The Los Angeles Times recently released an article exposing Health Net for abruptly cutting off payments to hundreds of for-profit substance abuse centers that had treated its patients. Health Net subjected treatment centers to a “dragnet audit demanding extensive documentation of patient treatments in 2015 and 2016 even though the treatments often had been subject to the insurer’s prior authorization.”

Even after notifying some centers that they had passed their audit, Health Net paid them only a fraction of what they were owed. Health Net asserts that its “blanket investigation was aimed at verifying that all the treatment claims were legitimate,” but the timing of Health Net’s investigation suggests it may have had ulterior motives of “[dressing] up its financial results after its acquisition by Centene, a St. Louis insurance company, in a $6.3-billion deal announced in 2015.”

Hundreds of complaints have poured in from treatment centers that allege “Health Net stiffed them,” and subjected policyholders seeking treatment for family members to “unexpected roadblocks.”

In addition, some centers that received belated payments from Health Net say the reimbursements are only a fraction of what they’re owed under their patients’ insurance policies. This gives rise to another issue for families battling addiction and substance abuse, as many of the facilities are outside Health Net’s network, and “some can balance bill their patients, coming after them for whatever remains unpaid after insurance reimbursements.” These families and patients, who are already stressed and struggling as a result of drug and alcohol addiction could “now face bills for tens of thousands of dollars.”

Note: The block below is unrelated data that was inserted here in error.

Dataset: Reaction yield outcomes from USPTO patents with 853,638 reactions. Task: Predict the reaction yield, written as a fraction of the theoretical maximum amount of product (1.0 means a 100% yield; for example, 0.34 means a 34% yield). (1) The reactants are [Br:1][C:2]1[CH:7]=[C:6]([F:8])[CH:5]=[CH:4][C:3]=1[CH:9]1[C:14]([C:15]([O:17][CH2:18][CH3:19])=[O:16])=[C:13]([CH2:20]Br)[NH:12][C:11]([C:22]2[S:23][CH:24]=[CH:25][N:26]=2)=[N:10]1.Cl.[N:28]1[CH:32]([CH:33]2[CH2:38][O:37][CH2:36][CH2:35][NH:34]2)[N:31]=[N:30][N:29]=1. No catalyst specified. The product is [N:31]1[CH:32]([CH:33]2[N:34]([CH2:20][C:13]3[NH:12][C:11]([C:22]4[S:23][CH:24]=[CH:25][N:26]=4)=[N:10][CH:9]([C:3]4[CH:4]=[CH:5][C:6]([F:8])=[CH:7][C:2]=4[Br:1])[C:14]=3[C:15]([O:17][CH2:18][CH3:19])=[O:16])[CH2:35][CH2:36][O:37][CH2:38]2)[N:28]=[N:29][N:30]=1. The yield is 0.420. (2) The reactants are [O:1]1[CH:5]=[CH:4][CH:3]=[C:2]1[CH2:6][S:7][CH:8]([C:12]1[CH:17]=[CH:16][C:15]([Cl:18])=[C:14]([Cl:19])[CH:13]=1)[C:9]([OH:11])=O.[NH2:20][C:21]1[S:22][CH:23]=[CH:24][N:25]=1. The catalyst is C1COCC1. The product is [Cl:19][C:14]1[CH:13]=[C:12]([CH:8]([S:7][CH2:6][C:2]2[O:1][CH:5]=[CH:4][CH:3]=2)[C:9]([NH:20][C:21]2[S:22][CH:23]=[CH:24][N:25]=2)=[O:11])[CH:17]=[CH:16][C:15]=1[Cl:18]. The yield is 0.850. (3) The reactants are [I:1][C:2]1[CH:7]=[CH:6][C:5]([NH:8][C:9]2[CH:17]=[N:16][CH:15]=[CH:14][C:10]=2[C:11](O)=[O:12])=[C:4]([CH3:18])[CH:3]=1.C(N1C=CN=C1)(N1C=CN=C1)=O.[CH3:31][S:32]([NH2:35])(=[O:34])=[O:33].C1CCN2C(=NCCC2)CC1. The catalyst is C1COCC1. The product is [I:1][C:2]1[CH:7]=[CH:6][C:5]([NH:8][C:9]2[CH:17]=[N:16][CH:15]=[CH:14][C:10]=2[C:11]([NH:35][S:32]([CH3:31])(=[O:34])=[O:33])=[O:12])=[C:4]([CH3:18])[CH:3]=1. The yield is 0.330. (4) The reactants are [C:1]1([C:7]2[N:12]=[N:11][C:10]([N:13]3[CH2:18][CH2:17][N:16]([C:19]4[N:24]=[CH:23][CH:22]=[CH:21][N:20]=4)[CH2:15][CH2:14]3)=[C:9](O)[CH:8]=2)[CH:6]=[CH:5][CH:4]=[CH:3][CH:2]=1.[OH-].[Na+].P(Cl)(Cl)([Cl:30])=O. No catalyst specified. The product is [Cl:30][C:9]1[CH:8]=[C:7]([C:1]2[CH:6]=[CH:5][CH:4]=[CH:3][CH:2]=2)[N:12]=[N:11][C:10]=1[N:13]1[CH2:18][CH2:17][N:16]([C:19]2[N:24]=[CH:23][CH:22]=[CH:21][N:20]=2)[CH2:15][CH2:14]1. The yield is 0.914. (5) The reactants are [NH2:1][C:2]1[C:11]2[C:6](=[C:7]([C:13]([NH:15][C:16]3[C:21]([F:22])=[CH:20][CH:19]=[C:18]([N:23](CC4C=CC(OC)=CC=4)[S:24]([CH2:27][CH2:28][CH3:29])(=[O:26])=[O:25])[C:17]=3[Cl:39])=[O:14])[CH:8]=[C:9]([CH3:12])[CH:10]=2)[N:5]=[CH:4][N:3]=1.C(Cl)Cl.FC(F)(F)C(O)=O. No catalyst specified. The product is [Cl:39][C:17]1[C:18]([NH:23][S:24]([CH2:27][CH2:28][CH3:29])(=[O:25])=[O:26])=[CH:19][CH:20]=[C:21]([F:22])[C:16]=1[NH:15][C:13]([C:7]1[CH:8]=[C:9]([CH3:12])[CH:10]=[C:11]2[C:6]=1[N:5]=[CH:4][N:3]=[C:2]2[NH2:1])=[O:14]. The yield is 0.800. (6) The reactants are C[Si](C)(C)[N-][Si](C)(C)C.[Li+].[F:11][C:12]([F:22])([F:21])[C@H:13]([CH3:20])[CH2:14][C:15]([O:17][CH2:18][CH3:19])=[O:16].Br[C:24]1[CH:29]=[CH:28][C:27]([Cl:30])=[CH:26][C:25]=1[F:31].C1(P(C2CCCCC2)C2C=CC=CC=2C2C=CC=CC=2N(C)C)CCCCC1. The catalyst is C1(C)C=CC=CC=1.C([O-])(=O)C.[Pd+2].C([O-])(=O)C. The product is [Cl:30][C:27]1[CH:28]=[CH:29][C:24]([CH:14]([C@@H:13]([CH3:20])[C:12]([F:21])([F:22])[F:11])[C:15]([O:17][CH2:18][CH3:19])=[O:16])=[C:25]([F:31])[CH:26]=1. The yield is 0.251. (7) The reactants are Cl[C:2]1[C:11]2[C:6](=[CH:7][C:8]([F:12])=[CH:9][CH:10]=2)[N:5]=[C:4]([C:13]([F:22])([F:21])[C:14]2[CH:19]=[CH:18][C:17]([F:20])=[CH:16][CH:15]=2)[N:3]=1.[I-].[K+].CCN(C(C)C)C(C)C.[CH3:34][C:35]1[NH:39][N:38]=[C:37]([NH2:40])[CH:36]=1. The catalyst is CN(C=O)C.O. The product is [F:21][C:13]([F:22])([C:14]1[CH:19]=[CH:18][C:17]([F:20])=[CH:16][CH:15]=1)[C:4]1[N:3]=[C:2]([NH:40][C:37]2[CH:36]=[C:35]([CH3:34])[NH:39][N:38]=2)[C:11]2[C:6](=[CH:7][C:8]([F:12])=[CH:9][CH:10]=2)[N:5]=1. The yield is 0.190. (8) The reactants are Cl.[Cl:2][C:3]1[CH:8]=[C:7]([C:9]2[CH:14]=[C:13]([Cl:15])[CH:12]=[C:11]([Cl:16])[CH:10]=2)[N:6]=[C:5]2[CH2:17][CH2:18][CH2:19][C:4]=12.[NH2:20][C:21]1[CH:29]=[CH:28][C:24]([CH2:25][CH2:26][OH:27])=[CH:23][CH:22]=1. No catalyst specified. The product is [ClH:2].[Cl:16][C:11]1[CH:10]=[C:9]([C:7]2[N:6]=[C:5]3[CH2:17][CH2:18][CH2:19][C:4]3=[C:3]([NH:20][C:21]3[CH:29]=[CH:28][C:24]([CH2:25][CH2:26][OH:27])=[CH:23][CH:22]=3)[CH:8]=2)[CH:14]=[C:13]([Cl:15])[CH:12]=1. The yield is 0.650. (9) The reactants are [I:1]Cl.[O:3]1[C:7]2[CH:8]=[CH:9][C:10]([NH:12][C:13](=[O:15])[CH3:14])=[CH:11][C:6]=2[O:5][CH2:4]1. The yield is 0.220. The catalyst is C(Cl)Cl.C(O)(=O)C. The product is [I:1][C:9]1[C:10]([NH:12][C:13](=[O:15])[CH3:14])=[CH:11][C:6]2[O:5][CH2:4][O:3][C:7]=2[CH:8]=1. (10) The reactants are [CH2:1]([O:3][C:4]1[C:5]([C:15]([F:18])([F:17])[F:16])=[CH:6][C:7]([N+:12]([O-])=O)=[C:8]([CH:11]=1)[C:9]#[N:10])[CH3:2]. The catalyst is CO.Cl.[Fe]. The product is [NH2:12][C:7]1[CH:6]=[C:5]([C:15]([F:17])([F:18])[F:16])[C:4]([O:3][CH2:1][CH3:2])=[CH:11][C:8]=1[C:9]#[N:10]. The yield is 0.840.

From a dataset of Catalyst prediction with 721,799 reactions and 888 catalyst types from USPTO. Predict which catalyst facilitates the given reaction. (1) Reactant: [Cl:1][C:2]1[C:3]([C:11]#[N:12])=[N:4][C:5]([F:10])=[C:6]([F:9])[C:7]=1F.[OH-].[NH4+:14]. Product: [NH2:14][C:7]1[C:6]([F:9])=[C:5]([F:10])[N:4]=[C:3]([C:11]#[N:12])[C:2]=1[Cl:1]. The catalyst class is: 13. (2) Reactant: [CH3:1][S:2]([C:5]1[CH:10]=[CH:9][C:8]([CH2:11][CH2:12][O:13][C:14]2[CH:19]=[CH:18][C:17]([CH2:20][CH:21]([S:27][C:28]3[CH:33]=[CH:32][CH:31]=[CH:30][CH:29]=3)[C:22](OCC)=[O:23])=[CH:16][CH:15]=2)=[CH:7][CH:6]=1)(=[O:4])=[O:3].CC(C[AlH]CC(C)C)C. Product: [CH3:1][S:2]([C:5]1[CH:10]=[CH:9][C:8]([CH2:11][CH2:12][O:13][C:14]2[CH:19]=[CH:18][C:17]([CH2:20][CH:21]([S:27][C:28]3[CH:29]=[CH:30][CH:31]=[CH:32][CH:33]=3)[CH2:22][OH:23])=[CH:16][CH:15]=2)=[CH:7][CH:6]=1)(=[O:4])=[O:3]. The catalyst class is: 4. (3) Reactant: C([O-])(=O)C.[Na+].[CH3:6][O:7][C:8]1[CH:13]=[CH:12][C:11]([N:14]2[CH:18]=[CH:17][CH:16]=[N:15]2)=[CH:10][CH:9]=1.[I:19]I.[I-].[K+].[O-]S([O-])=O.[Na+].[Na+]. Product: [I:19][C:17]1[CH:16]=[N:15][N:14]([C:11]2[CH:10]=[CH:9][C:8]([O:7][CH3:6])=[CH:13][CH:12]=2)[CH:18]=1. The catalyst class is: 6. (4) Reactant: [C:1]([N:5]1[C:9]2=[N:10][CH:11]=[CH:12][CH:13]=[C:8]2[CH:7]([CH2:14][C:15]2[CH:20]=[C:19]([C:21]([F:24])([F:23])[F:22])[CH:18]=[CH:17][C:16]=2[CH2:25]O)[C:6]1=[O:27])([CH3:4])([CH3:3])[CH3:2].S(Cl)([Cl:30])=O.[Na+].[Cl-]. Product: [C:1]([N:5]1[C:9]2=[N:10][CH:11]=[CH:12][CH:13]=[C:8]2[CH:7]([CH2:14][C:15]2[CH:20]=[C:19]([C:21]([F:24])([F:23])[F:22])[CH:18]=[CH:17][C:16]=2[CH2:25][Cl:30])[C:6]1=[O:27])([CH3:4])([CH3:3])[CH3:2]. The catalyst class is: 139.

The exact numbers are difficult to gauge, but Hiltzik reports that Centene disclosed at least “$92 million as of April 2016” for “disputed substance abuse treatment center claims.” These delays and underpayments have brought many individual treatment centers “to the point of having to shut down.”

The surge in the drug treatment claims in 2014 coincided with the Affordable Care Act’s designation of mental health and substance abuse treatment as an essential health benefit mandated for inclusion in individual health plans. According to Nelson Hardiman attorney John A. Mills, who represents numerous providers in disputes with Health Net, “Health Net seemed content to sign up numerous new policyholders and collect their premium payments.  But when Health Net realized that the policies committed them to paying a reimbursement rate of 75% of billed charges, they had to figure out a way to put the brakes on.  Unfortunately for Health Net, the providers and the Department of Insurance recognized that Health Net could not rewrite the policies to start paying 190% of Medicare without being able to point to a Medicare benchmark for the type of treatment of treatment being provided.”  At a health industry conference in September 2016, Centene’s investor relations chief, Edmund E. Kroll, essentially “acknowledged that Health Net had underpaid many of its drug treatment providers” and “had denied a lot of claims that we subsequently determined should be on the books…. They were owed.”

However, to date many treatment centers are still awaiting settlements, and have yet to receive “little or no explanation for the delay or underpayment.”  Healthcare Attorneys at Nelson Hardiman are well versed in the ever-changing regulatory climate and shifting insurance industry standards and offer many resources to help addiction treatment providers avoid fraud and abuse claims. For more information please visit our website


We offer the following resources to help addiction treatment providers avoid fraud and abuse claims:

  • Avoiding Fraud and Abuse Claims in Addiction Treatment: Tips for Getting and Staying in Compliance
  • American Addiction Treatment Association (AATA): We led the launch of AATA to establish guidelines for addiction and recovery professionals to operate ethically and comply with industry standards.
  • Kathryn F. Edgerton has developed a significant niche practice representing behavioral care providers in transactions and regulatory matters, with a strong focus on compliance issues for substance abuse treatment providers.

This blog post is not offered and should not be relied upon as legal advice. You should consult an attorney for advice in specific situations.